The PDF Techniques Accessibility Summit’s objective is to establish a broad-based understanding of how PDF files should be tagged for accessibilty. It’s an opportunity to focus on establishing a common set of examples of accessible PDF content, and identify best-practice when tagging difficult cases.Modernizing PDF Techniques for Accessibility
The PDF Techniques Accessibility Summit will identify best-practices in tagging various cases in PDF documents. Questions to be addressed will likely include: the legal ways to tag a nested list, the correct way to caption multiple images, the appropriate way to organize content within headings.Refried PDF
My hospital emailed me a medical records release form as a PDF. They told me to print it, fill it, sign it, scan it and return it to the medical records department, in that order. In 2018? To get the form via email (i.e., electronically), yet be asked to print it? Did the last 20 years just… not mean anything! So I thought I’d be clever. I’d fill it first, THEN print it. Or better yet, never print it, but sign it anyhow, and return it along with a note making the case for improving their workflow. The story continues…Slides and video recordings of PDF Days Europe 2018
You missed the PDF Days Europe 2018? Never mind! Here you can find the slides and video recordings of all 32 stunning sessions!Using PDF/UA in accessibility checklists
PDF/UA, like PDF itself, is internally complex, but used correctly, actually makes things easier.
PDF/UA is a very technical document because PDF contains many distinct and complex data-structures, many of which are outside the typical knowledge-base of web-technology centered accessibility professionals.
PDF/UA, the ISO standard for accessible PDF technology, is written for software developers, not for authors, or even for those tasked with checking documents for accessibility.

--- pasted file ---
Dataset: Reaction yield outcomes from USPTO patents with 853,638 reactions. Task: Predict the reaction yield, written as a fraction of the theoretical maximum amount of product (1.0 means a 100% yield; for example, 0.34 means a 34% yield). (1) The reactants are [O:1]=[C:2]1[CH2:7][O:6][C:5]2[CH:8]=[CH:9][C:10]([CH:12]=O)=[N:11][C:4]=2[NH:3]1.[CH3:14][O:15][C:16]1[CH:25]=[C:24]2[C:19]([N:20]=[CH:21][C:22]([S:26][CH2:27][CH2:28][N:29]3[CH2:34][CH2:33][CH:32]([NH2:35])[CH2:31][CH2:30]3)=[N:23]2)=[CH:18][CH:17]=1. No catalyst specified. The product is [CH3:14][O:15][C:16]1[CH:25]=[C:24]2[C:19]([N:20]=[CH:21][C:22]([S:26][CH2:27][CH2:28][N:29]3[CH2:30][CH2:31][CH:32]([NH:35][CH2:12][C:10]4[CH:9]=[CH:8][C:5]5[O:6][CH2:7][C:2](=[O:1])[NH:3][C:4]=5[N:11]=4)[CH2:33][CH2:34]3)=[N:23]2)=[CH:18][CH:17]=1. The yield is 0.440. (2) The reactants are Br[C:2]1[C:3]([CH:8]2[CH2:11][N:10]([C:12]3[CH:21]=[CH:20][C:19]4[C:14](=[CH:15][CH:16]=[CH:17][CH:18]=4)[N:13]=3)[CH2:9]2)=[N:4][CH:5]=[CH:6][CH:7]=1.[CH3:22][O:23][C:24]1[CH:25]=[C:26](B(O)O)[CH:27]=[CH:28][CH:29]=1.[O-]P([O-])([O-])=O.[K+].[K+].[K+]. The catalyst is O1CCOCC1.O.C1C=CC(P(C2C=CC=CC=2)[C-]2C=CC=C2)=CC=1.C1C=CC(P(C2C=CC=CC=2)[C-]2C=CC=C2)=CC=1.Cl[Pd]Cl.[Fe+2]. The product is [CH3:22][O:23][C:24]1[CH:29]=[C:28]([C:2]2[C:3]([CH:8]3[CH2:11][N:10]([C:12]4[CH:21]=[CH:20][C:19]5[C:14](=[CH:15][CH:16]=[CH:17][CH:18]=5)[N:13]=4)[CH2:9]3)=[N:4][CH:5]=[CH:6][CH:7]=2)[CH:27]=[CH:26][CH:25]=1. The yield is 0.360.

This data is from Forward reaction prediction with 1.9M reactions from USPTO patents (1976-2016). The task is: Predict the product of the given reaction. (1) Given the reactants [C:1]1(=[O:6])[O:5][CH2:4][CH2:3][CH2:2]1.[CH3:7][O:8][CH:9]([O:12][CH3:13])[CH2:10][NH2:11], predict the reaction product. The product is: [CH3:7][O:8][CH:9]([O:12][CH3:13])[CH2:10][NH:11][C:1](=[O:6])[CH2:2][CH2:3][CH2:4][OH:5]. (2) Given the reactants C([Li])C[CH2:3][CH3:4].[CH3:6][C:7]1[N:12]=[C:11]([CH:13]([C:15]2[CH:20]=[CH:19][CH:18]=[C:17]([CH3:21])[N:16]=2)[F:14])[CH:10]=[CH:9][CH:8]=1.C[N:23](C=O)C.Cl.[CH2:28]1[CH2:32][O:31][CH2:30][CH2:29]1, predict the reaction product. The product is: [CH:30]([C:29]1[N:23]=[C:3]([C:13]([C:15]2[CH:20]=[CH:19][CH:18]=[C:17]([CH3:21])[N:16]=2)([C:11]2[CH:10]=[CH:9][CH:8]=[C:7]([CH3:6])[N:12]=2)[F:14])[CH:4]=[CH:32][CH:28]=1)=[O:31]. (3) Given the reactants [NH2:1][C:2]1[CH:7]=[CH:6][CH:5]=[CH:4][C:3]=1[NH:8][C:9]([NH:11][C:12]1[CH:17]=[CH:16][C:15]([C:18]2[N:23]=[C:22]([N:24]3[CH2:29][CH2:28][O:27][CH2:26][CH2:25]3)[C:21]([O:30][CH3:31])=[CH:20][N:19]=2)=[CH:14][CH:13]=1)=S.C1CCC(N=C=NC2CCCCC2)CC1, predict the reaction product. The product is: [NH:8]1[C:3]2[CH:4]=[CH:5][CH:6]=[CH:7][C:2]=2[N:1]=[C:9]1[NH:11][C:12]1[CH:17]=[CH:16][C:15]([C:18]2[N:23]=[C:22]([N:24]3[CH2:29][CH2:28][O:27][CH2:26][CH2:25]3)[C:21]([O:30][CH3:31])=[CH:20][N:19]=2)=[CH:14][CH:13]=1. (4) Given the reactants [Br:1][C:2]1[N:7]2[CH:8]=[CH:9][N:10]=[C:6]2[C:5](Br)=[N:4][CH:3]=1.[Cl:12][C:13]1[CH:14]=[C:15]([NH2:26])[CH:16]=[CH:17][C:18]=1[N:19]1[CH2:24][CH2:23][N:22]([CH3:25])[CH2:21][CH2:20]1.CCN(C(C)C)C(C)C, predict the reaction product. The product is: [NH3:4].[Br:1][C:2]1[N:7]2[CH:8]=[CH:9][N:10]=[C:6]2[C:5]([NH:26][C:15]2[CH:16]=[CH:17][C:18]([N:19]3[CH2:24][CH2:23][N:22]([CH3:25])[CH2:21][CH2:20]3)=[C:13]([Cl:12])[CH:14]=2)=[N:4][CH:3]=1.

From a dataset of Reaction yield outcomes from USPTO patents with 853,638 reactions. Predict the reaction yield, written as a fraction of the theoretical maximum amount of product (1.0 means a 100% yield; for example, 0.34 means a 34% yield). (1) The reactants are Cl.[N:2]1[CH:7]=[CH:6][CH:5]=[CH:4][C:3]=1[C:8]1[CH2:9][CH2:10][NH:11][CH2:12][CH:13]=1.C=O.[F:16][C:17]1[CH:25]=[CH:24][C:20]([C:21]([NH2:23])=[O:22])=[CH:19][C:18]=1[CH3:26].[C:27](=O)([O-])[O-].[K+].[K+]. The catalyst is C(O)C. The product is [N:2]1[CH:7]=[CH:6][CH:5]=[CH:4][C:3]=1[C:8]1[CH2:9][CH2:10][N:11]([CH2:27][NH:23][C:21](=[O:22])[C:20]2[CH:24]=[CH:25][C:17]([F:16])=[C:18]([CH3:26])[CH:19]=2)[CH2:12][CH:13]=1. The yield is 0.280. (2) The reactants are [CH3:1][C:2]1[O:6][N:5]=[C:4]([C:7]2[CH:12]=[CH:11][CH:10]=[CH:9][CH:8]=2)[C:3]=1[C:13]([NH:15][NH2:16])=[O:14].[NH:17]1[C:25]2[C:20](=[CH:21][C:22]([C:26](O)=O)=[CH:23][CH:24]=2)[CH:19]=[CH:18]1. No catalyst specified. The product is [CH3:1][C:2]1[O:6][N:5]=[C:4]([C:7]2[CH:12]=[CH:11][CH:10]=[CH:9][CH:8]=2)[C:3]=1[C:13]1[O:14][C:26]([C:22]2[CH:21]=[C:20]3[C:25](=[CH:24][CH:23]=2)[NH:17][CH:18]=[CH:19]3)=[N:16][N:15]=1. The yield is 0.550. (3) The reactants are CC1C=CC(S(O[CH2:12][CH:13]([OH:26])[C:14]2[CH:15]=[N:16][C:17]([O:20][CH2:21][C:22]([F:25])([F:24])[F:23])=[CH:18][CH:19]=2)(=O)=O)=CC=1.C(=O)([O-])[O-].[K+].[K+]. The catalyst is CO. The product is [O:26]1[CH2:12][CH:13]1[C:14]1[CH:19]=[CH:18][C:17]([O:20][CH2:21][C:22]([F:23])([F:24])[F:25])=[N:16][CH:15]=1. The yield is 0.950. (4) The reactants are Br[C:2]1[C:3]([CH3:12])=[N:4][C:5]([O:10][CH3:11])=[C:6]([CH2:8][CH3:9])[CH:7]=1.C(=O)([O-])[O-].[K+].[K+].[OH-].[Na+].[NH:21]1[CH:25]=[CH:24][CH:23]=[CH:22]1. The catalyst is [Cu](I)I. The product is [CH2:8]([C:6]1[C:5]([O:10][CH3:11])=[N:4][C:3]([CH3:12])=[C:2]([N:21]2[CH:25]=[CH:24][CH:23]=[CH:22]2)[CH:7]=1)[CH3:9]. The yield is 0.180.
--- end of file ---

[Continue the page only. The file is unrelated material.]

By focussing on the rules of accessibility from the software-development point of view, PDF/UA’s objective is to help developers bake many of the rules directly into the software, allowing authors to create accessible documents using familiar tools such as styling.
To help make PDF/UA accessible to its intended audience, as well as to the larger population interested in the specifics of accessible PDF, the PDF Association’s PDF/UA Competence Center produced the first edition of the Matterhorn Protocol in 2013. This document packages PDF/UA into a table of requirements, which is useful, but does not provide much in the way of advice for those creating user-interfaces for authoring systems, or for authors themselves.
To meet this need the PDF/UA Competence Center began to develop, in February 2014, a PDF Structure Elements Best Practice Guide. The objective of this document is to promote a detailed understanding of the correct use of PDF technology and to make that technology more comprehensible to accessibility experts rooted in web technologies.
The document is by no means complete; there are subsections to be added and more to be reviewed and revised. We have reached a stage, however, where the document is ready for independent input.
Accordingly, we are now posting the current draft (updated 2016-01-19) of the PDF Structure Elements Best Practice Guide v0.1 for immediate download. NOTE: This early draft, although tagged, does not conform to PDF/UA.
We hope readers will provide us with any and all comments on this document to help us improve it. Please feel free to email your comments or questions to the chair of the PDF/UA Competence Center at firstname.lastname@example.org.